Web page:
I know there are particular judgments about eating lamb. Negative condescension usually comes from people who grew up with no ethnic touches to their background. They have never experienced the Easter feast of lamb with garlic and rosemary or the wondrous indulgence of having the particular mixture of gaminess and domesticity enlivened by mint. Or they just don’t like the thought of little lamby being killed so we can dine. Shame that this particular sense of devotion isn’t bestowed on the lowly clam or shrimp. But I digress. I salute those of you who refuse the succulence of lamb and say thank you since now there is more for me.
When it’s on sale and I am feeling particularly primitive, with a touch of gourmet, I make it a special occasion to have lamb. I usually get Australian lamb since I feel that Australia holds the particular nuances in its culture that I like in my lamb; a bit wild, a bit chic, a bit earthy. This is translated to me in the gaminess of the meat, which melts in the mouth and the complementary taste enhanced by a variety of herbs. Plus the richness of the meat means smaller portions for me since I view it like fine wine or chocolate, just a dab will do ya.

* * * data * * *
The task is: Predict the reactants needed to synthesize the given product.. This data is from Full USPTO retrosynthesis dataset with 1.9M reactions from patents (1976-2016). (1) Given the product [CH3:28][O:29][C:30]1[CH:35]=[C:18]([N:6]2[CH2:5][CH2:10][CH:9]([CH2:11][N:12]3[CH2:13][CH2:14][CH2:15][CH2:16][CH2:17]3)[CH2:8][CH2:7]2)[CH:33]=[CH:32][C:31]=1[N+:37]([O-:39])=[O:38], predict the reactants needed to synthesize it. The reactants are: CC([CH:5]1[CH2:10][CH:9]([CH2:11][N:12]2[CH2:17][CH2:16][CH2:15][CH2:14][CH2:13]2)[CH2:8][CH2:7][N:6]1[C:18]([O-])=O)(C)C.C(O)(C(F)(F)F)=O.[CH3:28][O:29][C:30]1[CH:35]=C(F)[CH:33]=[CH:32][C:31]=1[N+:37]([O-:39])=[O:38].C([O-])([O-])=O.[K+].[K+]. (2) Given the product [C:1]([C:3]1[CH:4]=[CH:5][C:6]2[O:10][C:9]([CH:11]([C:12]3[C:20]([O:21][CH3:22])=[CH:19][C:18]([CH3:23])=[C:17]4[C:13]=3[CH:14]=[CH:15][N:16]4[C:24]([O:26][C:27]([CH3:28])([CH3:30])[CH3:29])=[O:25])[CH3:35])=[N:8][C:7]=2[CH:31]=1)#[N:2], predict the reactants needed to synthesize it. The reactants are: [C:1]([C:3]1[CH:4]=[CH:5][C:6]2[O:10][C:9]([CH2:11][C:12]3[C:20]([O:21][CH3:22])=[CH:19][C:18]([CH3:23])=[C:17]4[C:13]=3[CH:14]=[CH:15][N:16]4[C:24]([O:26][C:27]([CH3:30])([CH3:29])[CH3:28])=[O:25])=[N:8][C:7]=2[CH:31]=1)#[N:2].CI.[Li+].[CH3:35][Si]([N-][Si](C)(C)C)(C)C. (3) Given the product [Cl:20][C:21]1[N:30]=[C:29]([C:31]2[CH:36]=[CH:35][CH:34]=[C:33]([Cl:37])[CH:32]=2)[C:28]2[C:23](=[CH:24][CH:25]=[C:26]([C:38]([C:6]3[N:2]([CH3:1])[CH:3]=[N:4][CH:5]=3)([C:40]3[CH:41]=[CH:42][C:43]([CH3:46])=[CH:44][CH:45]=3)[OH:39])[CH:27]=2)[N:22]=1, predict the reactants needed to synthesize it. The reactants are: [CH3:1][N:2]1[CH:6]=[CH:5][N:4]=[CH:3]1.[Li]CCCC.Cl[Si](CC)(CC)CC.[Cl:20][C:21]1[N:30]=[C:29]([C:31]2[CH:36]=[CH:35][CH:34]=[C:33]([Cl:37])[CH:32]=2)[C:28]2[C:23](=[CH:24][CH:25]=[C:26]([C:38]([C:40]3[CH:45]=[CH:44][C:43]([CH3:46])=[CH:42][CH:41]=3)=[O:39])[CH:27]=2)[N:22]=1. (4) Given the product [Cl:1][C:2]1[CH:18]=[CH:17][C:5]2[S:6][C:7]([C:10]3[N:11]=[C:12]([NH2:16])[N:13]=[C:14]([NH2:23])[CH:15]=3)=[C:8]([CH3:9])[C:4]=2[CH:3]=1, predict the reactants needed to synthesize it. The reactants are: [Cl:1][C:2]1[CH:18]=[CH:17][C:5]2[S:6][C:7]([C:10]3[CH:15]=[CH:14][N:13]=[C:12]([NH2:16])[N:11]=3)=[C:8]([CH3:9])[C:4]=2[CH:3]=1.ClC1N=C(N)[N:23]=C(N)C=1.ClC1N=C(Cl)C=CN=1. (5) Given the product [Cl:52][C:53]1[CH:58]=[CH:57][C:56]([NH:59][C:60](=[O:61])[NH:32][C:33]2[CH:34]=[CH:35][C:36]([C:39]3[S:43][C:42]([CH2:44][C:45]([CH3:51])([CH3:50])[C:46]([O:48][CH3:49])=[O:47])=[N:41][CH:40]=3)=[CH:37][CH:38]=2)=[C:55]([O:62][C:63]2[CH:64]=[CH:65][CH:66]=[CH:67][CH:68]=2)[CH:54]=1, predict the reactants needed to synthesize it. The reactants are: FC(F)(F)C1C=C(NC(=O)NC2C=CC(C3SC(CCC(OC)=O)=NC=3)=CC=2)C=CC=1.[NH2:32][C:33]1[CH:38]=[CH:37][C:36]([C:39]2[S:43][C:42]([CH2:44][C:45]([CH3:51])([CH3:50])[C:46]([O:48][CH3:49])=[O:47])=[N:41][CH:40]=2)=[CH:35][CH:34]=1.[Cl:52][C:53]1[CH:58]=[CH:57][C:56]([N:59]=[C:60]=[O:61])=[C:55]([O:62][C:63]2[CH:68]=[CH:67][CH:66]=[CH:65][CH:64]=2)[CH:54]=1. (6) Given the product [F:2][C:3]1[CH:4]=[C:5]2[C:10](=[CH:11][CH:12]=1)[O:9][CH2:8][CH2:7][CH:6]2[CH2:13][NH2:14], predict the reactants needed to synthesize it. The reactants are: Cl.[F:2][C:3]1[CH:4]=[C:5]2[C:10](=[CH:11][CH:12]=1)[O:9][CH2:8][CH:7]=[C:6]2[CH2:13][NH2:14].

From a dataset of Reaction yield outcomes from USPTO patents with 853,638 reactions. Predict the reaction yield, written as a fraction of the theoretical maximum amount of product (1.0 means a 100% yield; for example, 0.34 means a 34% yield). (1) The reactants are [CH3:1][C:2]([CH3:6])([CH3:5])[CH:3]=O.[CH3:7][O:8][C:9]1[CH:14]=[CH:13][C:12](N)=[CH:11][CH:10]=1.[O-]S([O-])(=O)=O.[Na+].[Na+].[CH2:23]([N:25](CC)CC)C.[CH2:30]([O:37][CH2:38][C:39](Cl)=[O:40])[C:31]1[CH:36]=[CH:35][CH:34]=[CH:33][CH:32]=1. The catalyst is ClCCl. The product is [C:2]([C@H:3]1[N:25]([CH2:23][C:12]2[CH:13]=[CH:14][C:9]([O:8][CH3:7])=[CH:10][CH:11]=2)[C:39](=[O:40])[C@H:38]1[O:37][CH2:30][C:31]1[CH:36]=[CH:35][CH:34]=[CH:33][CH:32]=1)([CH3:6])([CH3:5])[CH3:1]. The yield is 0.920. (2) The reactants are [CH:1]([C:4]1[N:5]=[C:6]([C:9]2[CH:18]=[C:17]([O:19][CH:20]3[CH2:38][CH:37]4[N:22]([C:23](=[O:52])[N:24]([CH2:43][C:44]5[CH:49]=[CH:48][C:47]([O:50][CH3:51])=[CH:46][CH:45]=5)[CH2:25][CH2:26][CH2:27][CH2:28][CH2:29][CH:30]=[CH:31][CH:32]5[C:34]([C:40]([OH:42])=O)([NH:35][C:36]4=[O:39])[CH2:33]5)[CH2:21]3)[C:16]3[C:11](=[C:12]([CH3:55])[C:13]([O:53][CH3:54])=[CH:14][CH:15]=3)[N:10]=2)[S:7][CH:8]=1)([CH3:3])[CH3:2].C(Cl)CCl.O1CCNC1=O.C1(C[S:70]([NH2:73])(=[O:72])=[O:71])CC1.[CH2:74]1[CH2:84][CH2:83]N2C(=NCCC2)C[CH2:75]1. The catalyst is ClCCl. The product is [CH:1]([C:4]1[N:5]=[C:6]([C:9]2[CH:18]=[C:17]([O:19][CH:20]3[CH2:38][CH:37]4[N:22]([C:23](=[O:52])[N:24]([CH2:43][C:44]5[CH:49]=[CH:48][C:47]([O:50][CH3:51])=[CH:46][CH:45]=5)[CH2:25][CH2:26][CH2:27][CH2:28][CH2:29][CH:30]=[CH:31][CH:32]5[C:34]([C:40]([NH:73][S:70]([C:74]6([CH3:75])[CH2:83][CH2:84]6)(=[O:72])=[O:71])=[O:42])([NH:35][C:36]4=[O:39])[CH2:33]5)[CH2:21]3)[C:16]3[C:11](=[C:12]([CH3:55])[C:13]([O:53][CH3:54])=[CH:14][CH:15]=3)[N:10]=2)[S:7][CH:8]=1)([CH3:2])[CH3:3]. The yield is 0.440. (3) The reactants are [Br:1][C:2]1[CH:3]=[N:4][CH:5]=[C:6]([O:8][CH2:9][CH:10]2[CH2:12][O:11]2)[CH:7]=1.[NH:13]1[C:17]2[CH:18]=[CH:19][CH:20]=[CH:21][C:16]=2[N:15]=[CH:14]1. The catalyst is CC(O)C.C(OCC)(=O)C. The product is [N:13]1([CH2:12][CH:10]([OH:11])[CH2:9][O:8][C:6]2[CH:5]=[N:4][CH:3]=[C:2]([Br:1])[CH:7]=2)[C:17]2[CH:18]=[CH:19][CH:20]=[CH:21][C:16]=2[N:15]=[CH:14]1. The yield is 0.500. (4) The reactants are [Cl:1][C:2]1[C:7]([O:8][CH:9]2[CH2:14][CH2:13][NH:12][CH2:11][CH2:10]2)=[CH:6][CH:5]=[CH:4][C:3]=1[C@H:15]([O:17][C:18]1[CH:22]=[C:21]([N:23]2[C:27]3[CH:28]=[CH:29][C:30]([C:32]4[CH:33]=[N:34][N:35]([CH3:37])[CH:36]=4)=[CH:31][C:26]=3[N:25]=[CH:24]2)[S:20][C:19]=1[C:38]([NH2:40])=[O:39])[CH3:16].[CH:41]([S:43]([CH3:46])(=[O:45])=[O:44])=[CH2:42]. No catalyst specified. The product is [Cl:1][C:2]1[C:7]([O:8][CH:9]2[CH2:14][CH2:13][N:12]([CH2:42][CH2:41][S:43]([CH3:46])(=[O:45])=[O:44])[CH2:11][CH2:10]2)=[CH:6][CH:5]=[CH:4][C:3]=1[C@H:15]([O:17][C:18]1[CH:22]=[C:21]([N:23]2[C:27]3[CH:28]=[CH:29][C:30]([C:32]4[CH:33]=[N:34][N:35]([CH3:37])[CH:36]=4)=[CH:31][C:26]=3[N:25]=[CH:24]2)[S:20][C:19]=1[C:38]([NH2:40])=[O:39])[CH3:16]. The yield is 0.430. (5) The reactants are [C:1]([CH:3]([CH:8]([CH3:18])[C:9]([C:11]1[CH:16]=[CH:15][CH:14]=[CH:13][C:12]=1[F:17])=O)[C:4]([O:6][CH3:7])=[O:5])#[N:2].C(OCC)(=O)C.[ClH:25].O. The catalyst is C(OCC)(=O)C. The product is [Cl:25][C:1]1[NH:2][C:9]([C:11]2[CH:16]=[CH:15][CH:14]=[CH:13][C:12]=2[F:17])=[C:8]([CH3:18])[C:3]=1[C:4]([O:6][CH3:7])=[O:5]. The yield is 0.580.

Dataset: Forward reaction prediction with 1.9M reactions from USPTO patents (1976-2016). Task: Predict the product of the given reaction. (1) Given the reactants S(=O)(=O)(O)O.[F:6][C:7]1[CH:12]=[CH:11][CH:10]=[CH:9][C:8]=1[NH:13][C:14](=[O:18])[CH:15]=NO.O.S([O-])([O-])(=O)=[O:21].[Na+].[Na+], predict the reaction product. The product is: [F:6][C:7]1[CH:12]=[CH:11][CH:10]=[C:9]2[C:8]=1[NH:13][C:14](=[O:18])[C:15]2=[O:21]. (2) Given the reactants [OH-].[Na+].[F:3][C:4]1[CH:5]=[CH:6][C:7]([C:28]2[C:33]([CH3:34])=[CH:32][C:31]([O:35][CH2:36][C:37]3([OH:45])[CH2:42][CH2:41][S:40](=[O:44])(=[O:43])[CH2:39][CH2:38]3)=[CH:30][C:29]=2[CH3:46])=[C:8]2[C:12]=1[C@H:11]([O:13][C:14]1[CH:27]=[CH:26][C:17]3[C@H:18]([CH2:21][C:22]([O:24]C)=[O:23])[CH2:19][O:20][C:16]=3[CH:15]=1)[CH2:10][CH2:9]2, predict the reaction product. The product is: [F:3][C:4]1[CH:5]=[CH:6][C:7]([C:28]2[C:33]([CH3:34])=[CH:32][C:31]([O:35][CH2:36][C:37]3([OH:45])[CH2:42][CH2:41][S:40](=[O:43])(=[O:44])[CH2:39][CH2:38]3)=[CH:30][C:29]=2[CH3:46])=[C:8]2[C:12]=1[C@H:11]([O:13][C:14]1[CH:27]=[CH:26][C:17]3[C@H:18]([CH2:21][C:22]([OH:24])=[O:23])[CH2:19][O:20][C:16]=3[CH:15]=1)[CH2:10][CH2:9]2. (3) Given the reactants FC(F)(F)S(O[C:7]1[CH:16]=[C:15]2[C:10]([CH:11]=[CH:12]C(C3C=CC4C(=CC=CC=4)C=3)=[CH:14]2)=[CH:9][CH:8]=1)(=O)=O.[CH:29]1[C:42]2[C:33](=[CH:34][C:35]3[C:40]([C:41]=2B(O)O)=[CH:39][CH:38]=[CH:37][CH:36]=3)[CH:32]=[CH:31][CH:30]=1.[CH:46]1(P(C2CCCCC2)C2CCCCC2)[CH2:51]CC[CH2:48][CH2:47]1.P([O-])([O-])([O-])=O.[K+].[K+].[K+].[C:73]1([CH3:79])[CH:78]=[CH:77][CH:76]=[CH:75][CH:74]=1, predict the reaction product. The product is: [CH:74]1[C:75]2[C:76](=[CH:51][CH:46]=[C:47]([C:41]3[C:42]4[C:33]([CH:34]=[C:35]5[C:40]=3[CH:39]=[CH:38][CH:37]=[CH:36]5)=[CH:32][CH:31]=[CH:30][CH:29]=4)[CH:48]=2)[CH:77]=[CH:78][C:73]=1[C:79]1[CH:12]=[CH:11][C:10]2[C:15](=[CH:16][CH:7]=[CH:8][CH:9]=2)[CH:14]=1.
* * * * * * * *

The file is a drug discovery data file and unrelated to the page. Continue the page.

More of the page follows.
In fact, the symbolism behind eating lamb on the day many Christians feel is the day Jesus rose from the dead to prove he was the Messiah is a form of cannibalism which only further personifies the wafer at the Catholic mass. Being that I was raised Catholic, and am a woman with a wild streak, I can appreciate the eating of this flesh for further fulfillment of my spirituality, especially when paired with the grapey blood to wash it down. I sure do feel like my sins are melting away as the meat melts in my mouth.
Last night I made it simple. I chose a lamb shoulder chop rubbed with a split clove of garlic and seasoned with salt and pepper. Add another rub of olive oil and grill until medium doneness. (The medium is because you let it sit for a few minutes for the juices to redistribute and it will continue cooking to perfection.) I complemented the rich flesh with the light essence of herbs: parsley, rosemary, mint and basil chopped up fine; olive oil; lemon juice; lemon zest; minced garlic; minced shallot; salt and pepper. This was made in advance to bring out the flavors. (It has an intense green flavor so beware for those of you who like a more subtle accompaniment.)
On the side I kept it simple with roasted potatoes I also doused with herb sauce, and a simple veggie salad. Add an Australian Shiraz and you have an elegant meal to be savored and shared. And it was – both.
I still have one chop left and am debating on how to experiment with something new. Lamb is such a flavorful meat that to add too much to it seems a waste. But we will see, maybe I’ll make a tangine with chickpeas, tomatoes, coriander and cumin. Or just rehash the recipe I know so well and enjoy it by myself as a middle of the week treat.